below. Download this graphic at
This graphic should print 1 3/16" wide.
Printing the Numbers.
I used Paintshop Pro version 5.01 to load the number file and print
it. Note I had to print the file at 300% to get the correct size.
Use the "Page Setup" option, and set the size to 300% and unclick
the "fit to page" box. You may have to play with this percent,
depending on your printer.
I also used Paintshop Pro version 3.11. In this older 16 bit version, you need to
change the Page Setup. Make sure "maintain aspect ratio",
"use full page", and "center on page" are checked. This program works
equally as well, even though it's an older 16 bit version. Click
to download this version (1.9 meg) in ZIP format.
Finally Paintshop 4.1 is also a good free editor to use and is available in this file
This is supposed to be a 30 day trial but in reality the trail lasts forever.
It's a nice shareware program.
The height of the larger numbers (as used on Buckaroo) is about 15/16
of an inch tall, and the distance from outside to outside of a number's
rivet is 3/4 of an inch. The height of the thinner numbers (as used on
Flipper Clown) is about 7/8 of an inch tall, and again the distance
from outside to outside of a number's rivet is 3/4 of an inch. Compare
the size of the printed numbers to
the original numbers on your roto-target. Adjust the printing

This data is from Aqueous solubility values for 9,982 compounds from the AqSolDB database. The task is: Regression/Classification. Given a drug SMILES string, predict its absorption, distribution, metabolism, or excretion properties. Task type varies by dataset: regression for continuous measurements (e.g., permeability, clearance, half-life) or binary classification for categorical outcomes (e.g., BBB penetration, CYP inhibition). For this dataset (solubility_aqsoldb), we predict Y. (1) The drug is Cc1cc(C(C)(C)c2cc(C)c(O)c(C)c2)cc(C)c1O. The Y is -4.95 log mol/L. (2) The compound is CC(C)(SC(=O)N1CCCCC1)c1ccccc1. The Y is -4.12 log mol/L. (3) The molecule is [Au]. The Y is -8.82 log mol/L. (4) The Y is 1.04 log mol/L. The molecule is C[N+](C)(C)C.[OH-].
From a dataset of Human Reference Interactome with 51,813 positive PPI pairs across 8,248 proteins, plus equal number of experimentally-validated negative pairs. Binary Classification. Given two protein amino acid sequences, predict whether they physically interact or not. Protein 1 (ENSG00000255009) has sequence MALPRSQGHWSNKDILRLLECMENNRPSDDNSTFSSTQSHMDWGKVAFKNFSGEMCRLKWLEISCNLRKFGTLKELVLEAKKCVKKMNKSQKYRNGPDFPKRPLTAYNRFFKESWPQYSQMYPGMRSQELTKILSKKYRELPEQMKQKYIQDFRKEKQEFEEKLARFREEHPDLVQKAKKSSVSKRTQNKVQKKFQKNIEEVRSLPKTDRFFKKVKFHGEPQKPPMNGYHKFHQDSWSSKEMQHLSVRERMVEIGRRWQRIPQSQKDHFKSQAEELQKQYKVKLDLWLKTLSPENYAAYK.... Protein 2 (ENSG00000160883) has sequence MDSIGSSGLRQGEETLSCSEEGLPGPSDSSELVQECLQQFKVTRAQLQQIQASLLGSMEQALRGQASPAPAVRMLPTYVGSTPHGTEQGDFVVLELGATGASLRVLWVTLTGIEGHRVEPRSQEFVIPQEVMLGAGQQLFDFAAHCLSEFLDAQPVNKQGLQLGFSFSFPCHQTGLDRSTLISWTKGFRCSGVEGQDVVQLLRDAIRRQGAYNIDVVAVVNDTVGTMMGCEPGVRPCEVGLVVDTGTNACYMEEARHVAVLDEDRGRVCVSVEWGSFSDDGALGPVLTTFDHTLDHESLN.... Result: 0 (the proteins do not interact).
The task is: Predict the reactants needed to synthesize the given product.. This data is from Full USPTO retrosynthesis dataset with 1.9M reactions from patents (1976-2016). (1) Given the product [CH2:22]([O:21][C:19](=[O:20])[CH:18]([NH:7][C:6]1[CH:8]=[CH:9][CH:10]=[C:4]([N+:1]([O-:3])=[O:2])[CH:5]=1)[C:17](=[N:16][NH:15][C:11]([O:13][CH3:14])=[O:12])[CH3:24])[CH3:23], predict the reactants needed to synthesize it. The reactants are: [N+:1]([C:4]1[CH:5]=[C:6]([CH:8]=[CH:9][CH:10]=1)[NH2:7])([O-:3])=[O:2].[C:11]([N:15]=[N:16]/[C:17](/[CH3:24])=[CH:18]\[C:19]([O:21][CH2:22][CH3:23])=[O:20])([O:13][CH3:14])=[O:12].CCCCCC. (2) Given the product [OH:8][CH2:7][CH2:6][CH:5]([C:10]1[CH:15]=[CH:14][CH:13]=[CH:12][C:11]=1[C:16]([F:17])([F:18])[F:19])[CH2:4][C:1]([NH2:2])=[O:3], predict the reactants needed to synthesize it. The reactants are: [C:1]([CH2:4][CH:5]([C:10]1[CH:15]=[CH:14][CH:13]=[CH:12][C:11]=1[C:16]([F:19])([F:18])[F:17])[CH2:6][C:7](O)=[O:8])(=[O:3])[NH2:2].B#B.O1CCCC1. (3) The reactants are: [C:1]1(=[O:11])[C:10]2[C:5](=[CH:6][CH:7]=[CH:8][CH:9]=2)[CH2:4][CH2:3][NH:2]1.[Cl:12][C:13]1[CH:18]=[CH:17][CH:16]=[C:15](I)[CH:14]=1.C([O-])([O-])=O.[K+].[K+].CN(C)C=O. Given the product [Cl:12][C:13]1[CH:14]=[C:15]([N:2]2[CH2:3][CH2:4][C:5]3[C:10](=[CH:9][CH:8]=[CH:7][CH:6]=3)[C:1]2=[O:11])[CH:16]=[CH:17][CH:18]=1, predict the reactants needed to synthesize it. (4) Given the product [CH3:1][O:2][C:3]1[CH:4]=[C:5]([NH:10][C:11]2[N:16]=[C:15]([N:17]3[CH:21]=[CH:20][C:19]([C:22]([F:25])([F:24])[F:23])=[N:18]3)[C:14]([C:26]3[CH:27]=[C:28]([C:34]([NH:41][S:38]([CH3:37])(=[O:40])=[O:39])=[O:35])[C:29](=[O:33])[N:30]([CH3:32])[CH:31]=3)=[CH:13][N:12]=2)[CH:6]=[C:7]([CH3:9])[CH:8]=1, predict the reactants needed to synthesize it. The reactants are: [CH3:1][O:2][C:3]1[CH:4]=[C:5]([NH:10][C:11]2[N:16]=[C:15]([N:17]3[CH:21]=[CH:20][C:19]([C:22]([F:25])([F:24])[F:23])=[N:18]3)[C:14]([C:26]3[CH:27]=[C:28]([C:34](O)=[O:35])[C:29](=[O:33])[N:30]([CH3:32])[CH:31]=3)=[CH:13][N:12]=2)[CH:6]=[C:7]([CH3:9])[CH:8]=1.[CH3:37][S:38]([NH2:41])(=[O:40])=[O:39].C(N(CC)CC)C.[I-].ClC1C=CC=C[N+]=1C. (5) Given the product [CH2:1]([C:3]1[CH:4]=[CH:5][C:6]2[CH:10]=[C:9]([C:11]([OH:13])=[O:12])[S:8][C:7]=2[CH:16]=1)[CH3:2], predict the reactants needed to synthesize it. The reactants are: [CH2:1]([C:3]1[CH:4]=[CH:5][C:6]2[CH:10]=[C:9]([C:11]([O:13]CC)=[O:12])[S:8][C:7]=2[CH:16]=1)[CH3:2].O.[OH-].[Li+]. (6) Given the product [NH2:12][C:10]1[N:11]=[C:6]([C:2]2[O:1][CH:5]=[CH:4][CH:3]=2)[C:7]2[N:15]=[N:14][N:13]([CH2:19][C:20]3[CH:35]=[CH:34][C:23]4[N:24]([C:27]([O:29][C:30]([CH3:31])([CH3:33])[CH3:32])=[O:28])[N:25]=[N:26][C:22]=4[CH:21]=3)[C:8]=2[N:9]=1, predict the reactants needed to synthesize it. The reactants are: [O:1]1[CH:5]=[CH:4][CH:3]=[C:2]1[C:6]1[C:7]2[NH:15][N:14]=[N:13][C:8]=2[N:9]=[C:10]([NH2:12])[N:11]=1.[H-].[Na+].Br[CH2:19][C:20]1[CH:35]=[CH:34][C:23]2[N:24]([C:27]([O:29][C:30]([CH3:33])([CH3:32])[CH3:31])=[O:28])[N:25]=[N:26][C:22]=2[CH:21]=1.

size percent till it's perfect.
Warning! When printing, make sure you do a "straight path"
through your printer, especially on a laser printer! The heat
from the laser printer drum will melt the vinyl onto the drum if
the printer jams! It's an ugly mess and you'll have to completely
disassemble your printer to clean it. The adhesive backed paper
is much thicker than normal paper.
To minimize jams, use the non-collating back
door feature of your laserjet printer. And also use the hand
feed mechanism too. Practice with regular paper. The less turns
the paper makes through the printer, the less likely the paper
will jam and burn.
The printed numbers. Note the original rivet holes|
are preserved and printed (for a good reason).
After you print the numbers on the adhesive backed paper,
laminate the number side with the mylar. You only have one